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  9. Profile photo of Tommy De Seno Contributor
    Tommy De Seno Post author

    Kenneth guys like you and me need some sort of sarcasm symbol.

    • #9
    • October 11, 2010 at 11:45 am
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  10. Profile photo of Midget Faded Rattlesnake Moderator
    Tommy De Seno: Kenneth guys like you and me need some sort of sarcasm symbol. · Oct 11 at 11:45am

    Kenneth is a walking sarcasm symbol.

    • #10
    • October 11, 2010 at 11:47 am
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  11. Profile photo of Cas Balicki Inactive

    It is long past time to lay the infected blanket accusation to rest. Bacteria need a warm, dark, and moist environment to survive, and when germs do not enjoy such an environment their life expectancy can be measured in in minutes if not in seconds, smallpox is no different. In short, despite the Center for Disease Control’s warning that smallpox can be spread by infected blankets, the reality is that a healthy person would literally have to share a bed with an infected person in order to contract the disease from the infected person’s blankets. Most diseases are spread by the transfer of infected sputum, which is then either inhaled or transferred to the mouth or nasal passages by the hand of a healthy person. This is precisely why public health authorities consistently advertise frequent hand washing during flu season. There are other transmission vectors such as the eyes or sexual organs, but the majority of infections attack us by way of mouth and nose. Air borne diseases are so rare as to be considered an anomaly if not non-existent. The take-away from this post is that North American natives were not killef by blankets.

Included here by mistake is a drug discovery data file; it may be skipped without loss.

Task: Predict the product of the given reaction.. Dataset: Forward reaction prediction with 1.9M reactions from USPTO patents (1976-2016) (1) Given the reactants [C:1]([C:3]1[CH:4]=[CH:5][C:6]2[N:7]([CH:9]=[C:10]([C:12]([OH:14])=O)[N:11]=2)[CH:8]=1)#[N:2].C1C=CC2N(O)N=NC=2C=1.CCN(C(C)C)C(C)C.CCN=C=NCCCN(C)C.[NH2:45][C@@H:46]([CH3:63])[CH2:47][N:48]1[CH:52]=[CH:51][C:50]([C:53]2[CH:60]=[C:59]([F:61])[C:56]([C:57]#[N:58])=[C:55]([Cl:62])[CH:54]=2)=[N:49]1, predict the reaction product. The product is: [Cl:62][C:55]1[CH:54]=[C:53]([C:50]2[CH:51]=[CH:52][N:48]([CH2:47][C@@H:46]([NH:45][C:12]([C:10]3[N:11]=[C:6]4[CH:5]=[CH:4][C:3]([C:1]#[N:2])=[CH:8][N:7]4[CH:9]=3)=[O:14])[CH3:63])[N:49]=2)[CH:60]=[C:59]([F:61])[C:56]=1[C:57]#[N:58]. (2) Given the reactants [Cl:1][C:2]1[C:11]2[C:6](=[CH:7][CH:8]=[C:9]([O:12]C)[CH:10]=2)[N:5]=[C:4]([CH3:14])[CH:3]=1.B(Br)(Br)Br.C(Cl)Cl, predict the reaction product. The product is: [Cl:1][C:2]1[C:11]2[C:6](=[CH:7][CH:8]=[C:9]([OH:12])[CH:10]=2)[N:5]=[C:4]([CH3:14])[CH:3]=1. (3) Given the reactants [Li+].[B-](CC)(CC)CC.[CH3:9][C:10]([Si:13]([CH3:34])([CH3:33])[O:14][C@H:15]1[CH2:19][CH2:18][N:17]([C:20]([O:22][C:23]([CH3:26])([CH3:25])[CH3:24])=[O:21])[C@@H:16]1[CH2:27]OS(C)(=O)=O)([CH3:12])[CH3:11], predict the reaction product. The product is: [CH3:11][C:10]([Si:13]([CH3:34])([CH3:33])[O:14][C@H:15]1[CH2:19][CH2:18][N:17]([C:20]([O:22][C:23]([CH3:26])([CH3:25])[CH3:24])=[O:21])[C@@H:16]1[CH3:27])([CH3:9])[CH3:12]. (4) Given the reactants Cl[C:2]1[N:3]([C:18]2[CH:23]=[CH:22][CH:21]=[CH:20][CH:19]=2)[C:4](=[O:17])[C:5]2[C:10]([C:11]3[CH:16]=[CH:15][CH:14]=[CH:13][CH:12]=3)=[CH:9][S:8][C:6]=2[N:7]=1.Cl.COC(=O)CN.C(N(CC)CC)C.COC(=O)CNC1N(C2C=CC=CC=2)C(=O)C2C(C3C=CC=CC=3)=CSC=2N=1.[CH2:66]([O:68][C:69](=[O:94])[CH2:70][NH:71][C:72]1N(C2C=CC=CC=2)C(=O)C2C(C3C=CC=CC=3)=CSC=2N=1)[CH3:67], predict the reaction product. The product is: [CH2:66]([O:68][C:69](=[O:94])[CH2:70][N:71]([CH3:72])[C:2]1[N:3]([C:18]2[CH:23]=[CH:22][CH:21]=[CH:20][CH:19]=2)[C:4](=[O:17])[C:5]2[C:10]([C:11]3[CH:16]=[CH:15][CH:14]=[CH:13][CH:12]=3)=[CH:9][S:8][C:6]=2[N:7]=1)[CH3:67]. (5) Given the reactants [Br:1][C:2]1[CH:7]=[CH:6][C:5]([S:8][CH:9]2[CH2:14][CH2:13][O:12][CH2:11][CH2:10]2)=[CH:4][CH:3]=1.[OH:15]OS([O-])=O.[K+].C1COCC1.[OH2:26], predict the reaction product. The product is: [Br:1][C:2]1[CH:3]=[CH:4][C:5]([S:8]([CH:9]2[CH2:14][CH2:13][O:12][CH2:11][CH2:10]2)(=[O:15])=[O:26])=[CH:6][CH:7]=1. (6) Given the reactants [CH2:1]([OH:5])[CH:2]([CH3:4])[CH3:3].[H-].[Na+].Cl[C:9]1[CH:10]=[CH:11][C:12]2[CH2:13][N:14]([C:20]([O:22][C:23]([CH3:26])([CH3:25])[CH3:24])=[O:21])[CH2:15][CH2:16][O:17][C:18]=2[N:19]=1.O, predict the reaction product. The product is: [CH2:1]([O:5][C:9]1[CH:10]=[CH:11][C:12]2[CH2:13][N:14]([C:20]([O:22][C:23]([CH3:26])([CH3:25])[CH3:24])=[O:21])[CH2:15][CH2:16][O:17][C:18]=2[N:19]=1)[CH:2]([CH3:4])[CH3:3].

• #11
    • October 12, 2010 at 1:19 am
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  12. Profile photo of Tommy De Seno Contributor
    Tommy De Seno Post author

    Interesting, Cas.

    • #12
    • October 12, 2010 at 1:31 am
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  13. Profile photo of Cas Balicki Inactive

    ~Paules, North American natives were not immune to “European” diseases, because they did not have our history with domesticated animals. Animals are a breeding ground for disease, and because we, as farmers, domesticated animals we inherited from them diseases that we either acquired immunity to or learned to protect against by way of quarantine and other treatments. The reason that our diseases seem to come from the orient is that Asians have historically lived in close proximity to animals, and as a result became infected with more frequency than an urban Western populations. North America for most of its history was isolated from the rest of the world, whereas Europe and Asia share one land mass. Contact between Europe and Asia is difficult given the distances involved, but it is easy relative to the crossing uncharted oceans. Furthermore, Europeans maintained trading links between Europe and Asia, which is to say contact, the essential element in disease transmission. The more diseases one is infected by the better that persons immunity system is at resisting infections, small wonder that North American natives died of rather minor infections such as measles.